During the pandemic, when businesses shut down, and grocery store shelves went bare, and work-from-home became possible, people fled to second homes, Airbnbs, and childhood residences–places that seemed safer.
the de-urbanization trend
The movement away from cities reflects a trend that started prior to the pandemic.
Census Bureau statistics have shown a national move away from large metropolitan areas, which is a reversal of the trend starting in the early 2010s when we saw a surge in demand for city living.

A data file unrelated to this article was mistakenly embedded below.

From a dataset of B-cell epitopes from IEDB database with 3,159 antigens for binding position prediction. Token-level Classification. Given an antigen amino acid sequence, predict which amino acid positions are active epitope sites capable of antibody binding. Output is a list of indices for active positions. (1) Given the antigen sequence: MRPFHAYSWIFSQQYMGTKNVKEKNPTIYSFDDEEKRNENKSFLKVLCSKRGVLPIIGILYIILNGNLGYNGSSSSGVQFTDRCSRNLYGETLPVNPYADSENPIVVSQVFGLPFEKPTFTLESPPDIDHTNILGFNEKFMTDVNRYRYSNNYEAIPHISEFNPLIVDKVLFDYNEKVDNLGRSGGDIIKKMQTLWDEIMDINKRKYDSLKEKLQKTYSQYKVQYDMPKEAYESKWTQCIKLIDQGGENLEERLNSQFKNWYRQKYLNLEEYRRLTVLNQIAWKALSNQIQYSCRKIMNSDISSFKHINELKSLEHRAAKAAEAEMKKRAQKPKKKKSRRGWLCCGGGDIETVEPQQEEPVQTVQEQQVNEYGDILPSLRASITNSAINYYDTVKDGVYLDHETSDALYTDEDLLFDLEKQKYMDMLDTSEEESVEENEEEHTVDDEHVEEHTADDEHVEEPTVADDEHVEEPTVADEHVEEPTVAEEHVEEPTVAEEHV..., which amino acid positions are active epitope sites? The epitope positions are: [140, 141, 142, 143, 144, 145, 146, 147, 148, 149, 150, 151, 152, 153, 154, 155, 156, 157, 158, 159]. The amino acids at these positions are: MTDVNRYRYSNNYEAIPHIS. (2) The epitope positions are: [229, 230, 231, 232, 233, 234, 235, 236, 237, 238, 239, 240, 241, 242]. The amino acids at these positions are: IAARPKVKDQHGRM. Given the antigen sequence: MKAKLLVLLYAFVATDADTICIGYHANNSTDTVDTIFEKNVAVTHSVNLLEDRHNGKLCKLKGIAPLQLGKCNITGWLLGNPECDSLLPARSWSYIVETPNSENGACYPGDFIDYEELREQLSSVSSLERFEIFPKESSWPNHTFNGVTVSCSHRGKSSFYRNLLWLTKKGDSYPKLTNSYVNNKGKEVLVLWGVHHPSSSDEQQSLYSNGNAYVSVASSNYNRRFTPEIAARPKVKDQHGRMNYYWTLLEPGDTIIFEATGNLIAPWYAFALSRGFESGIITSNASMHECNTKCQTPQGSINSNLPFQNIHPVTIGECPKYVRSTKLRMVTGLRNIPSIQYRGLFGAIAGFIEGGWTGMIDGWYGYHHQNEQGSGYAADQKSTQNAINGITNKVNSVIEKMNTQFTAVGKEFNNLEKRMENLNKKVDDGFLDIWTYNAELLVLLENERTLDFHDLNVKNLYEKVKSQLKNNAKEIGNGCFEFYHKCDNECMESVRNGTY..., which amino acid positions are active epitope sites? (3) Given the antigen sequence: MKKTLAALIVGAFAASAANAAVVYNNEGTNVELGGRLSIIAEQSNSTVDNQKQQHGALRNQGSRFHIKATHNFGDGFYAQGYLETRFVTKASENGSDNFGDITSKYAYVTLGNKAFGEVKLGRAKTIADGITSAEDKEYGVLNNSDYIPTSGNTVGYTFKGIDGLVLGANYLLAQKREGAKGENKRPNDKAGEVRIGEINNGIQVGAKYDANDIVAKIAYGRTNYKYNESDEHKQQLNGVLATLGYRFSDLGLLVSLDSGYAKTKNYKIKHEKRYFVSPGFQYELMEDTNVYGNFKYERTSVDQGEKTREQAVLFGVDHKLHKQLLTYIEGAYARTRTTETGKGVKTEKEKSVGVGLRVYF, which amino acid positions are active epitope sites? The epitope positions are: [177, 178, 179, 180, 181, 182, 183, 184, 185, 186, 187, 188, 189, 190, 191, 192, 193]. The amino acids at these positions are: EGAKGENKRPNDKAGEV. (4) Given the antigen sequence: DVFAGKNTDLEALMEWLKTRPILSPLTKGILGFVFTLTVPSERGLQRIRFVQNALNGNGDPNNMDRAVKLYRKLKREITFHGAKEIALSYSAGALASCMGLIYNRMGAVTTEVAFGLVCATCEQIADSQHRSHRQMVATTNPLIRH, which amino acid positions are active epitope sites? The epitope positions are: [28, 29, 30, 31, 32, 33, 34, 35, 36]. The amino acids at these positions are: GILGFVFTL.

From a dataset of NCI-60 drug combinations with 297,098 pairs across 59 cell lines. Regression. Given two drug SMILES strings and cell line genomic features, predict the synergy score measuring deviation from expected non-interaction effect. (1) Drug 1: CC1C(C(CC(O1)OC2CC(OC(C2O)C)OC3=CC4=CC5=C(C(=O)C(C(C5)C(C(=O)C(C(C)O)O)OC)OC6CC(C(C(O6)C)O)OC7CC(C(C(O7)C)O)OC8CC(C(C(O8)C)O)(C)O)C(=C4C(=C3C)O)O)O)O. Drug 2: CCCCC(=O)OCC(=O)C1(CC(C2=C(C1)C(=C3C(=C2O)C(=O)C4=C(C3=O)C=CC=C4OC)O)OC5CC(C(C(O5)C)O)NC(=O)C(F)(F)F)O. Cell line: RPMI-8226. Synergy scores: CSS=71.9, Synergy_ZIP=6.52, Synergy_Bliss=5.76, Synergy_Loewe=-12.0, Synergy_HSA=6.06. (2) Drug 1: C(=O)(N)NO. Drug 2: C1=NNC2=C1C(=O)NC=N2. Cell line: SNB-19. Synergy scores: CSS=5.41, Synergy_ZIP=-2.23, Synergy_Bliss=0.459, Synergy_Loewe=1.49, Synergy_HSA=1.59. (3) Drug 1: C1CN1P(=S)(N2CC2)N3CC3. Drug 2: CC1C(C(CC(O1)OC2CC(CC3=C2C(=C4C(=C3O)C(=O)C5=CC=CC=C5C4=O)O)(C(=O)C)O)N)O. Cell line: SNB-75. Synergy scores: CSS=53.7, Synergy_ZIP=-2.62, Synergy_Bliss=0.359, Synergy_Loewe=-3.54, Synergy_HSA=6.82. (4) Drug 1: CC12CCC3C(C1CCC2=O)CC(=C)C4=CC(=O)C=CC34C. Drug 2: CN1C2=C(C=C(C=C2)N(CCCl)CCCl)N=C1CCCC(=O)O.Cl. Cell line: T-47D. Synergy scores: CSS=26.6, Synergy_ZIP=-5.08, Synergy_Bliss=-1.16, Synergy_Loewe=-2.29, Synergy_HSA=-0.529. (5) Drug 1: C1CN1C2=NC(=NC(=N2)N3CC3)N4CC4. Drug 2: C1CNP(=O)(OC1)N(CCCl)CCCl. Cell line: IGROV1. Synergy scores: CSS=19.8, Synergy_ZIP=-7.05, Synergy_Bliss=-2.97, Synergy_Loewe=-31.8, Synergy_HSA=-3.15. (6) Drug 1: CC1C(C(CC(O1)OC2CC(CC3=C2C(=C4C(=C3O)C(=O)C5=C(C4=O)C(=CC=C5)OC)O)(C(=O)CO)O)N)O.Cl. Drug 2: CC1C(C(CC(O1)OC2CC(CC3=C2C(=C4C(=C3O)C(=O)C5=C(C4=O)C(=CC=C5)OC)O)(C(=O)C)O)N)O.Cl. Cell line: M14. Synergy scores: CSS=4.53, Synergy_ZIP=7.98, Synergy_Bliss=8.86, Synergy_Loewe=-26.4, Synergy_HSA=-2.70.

Will you stay in the city, despite the risk of exposure to the coronavirus? Or move on to a less-congested area? Check out the debate here.
Want to feel good about living in the city? Watch people connecting from their balconies, during the pandemic.